I Write The Music

Songwriting Secrets – Modulating Between Keys – Using the 2 5 1 Progression

Posted in Music Theory by Higher Density Blog on October 30, 2015
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Advanced Theory – Harmony | Music Matters

Posted in Music Theory by Higher Density Blog on October 24, 2015
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AP Music Theory: Music Texture (Polyphony, Biphonic, Heterophonic, Monophonic, Homophonic)

Posted in Music Theory by Higher Density Blog on October 11, 2015
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AP Music Theory – How to build Seventh Chords 7th

Posted in Chords, Music Theory by Higher Density Blog on September 29, 2015

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Harmony Intervals – Seventh, Octave, Ninth, 11th, 13th Spanish – Guitar School

Posted in Music Theory by Higher Density Blog on September 27, 2015
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musictheoryguy – Slurs and Ties Explained – Music Theory

Posted in Music Theory by Higher Density Blog on August 19, 2015

musictheoryguy

AP Music Theory – Review of Minor Scales ( Aeolian – Natural, Harmonic, Melodic)

Posted in Music Theory by Higher Density Blog on August 8, 2015

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Music Theory Clinic – Repeats – D.C & D.S al Fine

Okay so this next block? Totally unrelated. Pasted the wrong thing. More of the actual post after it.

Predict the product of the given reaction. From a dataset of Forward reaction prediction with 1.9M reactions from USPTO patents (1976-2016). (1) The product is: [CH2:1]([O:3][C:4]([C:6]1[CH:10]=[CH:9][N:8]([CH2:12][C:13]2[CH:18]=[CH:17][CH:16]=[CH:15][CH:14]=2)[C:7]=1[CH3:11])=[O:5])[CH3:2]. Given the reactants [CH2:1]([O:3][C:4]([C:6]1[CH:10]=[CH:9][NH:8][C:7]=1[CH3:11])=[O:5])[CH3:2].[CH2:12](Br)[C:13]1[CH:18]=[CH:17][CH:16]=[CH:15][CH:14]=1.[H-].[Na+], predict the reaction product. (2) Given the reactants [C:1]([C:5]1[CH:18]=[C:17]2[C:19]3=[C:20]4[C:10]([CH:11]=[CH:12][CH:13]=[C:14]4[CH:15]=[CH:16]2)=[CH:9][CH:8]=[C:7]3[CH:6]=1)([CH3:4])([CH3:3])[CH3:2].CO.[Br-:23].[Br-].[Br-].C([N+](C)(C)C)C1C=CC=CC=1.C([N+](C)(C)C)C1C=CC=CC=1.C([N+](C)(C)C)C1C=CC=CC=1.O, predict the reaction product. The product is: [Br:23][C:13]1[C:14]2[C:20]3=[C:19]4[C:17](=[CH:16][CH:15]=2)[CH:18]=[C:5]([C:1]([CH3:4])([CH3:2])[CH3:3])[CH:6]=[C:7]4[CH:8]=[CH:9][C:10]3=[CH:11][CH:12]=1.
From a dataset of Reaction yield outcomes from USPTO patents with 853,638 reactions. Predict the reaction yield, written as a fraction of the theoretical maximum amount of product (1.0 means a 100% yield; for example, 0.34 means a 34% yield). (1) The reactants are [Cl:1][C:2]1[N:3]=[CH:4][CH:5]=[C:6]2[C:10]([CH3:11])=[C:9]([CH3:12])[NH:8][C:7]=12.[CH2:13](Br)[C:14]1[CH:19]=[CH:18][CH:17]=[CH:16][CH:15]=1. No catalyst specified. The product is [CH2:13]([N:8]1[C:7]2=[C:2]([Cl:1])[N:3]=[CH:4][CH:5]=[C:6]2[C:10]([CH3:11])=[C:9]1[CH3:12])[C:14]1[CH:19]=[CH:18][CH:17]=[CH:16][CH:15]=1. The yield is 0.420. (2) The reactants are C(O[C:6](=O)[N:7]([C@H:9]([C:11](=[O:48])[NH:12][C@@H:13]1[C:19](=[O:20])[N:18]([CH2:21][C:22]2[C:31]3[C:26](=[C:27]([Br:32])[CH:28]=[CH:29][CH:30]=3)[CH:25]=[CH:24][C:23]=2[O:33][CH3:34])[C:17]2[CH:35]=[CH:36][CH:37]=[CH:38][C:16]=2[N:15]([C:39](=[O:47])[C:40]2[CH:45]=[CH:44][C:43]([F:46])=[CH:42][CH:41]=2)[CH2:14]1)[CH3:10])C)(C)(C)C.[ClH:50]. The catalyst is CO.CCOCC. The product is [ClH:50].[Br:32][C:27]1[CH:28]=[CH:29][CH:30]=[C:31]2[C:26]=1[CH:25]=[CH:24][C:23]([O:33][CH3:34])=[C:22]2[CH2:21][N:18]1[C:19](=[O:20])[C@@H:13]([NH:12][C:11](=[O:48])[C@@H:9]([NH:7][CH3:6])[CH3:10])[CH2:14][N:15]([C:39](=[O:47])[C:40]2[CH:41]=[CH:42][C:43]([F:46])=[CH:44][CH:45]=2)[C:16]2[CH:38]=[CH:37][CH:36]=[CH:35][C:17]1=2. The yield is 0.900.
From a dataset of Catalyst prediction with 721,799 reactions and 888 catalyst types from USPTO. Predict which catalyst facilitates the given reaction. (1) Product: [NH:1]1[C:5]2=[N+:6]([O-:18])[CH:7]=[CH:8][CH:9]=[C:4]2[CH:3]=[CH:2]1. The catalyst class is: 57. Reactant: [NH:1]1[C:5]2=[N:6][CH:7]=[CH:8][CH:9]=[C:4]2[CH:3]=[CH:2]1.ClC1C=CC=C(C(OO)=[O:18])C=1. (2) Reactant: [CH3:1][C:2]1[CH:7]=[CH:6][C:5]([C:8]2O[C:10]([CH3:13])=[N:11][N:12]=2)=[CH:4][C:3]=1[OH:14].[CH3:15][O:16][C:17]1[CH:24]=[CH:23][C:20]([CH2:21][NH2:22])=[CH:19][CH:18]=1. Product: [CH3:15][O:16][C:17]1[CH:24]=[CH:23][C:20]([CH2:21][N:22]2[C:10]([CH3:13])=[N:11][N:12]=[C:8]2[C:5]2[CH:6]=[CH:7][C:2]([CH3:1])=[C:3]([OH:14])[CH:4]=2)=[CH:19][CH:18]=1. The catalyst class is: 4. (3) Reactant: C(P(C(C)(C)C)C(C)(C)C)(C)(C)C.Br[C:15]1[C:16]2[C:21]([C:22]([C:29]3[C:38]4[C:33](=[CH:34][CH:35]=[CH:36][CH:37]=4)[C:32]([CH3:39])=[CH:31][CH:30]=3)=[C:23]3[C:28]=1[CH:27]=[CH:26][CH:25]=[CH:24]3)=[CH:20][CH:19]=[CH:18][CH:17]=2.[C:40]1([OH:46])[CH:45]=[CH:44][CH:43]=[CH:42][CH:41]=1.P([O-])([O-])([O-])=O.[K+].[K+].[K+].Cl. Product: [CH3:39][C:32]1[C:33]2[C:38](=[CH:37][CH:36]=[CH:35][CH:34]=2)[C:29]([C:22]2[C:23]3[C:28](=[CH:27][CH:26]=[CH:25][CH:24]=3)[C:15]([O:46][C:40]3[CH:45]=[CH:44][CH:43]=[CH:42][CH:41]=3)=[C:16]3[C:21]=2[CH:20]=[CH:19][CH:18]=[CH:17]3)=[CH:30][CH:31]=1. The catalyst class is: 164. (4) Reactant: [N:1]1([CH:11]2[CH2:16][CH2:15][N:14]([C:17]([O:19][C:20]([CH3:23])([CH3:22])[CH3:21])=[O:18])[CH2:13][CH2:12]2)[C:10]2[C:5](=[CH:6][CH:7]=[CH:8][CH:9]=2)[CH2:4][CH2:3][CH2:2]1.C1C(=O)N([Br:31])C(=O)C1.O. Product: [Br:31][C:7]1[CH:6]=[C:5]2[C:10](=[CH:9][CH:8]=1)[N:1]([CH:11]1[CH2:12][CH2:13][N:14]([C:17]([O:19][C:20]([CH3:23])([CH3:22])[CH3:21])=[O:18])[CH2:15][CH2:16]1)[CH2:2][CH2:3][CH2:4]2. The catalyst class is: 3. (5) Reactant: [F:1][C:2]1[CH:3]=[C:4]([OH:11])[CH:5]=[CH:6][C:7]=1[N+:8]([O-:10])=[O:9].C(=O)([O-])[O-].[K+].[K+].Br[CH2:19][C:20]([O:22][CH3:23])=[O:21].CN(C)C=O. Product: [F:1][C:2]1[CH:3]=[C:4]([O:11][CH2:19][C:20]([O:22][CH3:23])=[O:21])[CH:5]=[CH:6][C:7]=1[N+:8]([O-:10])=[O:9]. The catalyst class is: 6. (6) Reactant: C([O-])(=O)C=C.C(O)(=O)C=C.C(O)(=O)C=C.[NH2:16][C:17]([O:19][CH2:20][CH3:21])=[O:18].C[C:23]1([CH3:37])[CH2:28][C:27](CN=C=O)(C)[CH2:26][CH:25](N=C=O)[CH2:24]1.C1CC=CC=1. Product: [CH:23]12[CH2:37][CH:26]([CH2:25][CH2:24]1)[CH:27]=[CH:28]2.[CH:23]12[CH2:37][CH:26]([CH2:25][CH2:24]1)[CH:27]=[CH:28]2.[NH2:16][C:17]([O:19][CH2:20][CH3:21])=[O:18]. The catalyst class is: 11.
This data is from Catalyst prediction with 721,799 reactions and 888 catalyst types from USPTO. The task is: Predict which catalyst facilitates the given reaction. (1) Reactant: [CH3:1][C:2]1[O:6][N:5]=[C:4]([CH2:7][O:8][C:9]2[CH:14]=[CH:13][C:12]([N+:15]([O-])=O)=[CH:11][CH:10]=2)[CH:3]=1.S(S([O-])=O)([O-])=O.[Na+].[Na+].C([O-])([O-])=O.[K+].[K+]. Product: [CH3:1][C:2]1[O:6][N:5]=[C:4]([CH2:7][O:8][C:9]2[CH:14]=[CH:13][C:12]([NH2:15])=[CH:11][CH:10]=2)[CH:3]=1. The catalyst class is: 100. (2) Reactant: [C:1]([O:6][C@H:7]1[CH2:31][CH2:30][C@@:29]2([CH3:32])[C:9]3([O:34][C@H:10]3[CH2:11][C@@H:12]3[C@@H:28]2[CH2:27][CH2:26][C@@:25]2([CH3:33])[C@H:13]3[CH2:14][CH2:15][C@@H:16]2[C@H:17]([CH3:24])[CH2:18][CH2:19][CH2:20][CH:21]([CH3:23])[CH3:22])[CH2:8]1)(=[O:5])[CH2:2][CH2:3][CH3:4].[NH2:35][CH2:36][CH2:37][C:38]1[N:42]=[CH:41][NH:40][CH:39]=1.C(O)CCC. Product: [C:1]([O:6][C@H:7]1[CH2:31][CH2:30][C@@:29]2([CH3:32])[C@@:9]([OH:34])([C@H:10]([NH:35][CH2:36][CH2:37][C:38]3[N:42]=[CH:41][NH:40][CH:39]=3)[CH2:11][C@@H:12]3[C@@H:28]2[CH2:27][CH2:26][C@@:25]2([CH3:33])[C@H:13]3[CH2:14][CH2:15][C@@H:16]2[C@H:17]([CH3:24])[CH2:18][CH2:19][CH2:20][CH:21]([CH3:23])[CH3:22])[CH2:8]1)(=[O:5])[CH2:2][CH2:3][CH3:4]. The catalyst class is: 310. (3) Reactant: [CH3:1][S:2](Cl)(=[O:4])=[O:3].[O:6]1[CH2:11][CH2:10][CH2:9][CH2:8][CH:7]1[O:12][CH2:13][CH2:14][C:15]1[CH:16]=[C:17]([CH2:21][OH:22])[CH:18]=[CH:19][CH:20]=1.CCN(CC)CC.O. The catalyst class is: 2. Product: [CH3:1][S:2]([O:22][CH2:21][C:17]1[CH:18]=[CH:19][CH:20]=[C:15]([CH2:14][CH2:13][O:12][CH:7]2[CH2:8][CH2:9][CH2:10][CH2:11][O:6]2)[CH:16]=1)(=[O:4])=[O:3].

Posted in Music Theory by Higher Density Blog on August 7, 2015

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Classical Style Harmonics For Guitar

Posted in Music Theory by Higher Density Blog on July 24, 2015
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Beginner Saxophone Lesson – Major Scales Introduction

Posted in Music Theory, Scales by Higher Density Blog on July 8, 2015
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Analysis of Sonata Form – Mozart: Piano Sonata No. 16 in C

Posted in Music Theory by Higher Density Blog on July 3, 2015

Keenan Kemper

Professor Wright – Rhythm: Fundamentals

Posted in Music Theory by Higher Density Blog on June 2, 2015

YaleCourses

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In this lecture, Professor Wright explains the basic system of Western musical notation, and offers an interpretation of its advantages and disadvantages. He also discusses the fundamental principles of rhythm, elaborating upon such concepts as beat, meter, and discussing in some depth the nature of durational patterns in duple and triple meters. The students are taught to conduct basic patterns in these meters through musical examples drawn from Chuck Mangione, Cole Porter, REM, Chopin, and Ravel.

00:00 – Chapter 1. Advantages and Disadvantages of Musical Notation
14:41 – Chapter 2. Beats and Meters
23:09 – Chapter 3. Exercises Distinguishing Duple and Triple Meters
31:27 – Chapter 4. Conducting Basic Meter Patterns: Exercises with REM, Chopin, and Ravel

Complete course materials are available at the Yale Online website: online.yale.edu

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Andrew Wasson – GUITAR THEORY – Jazz Harmony Embellishments

Posted in Music Theory by Higher Density Blog on May 11, 2015

creativeguitarstudio

Sunday January 04, 2015 at: http://www.andrewwasson.com/

Andrew Wasson of Creative Guitar Studio answers a viewers question…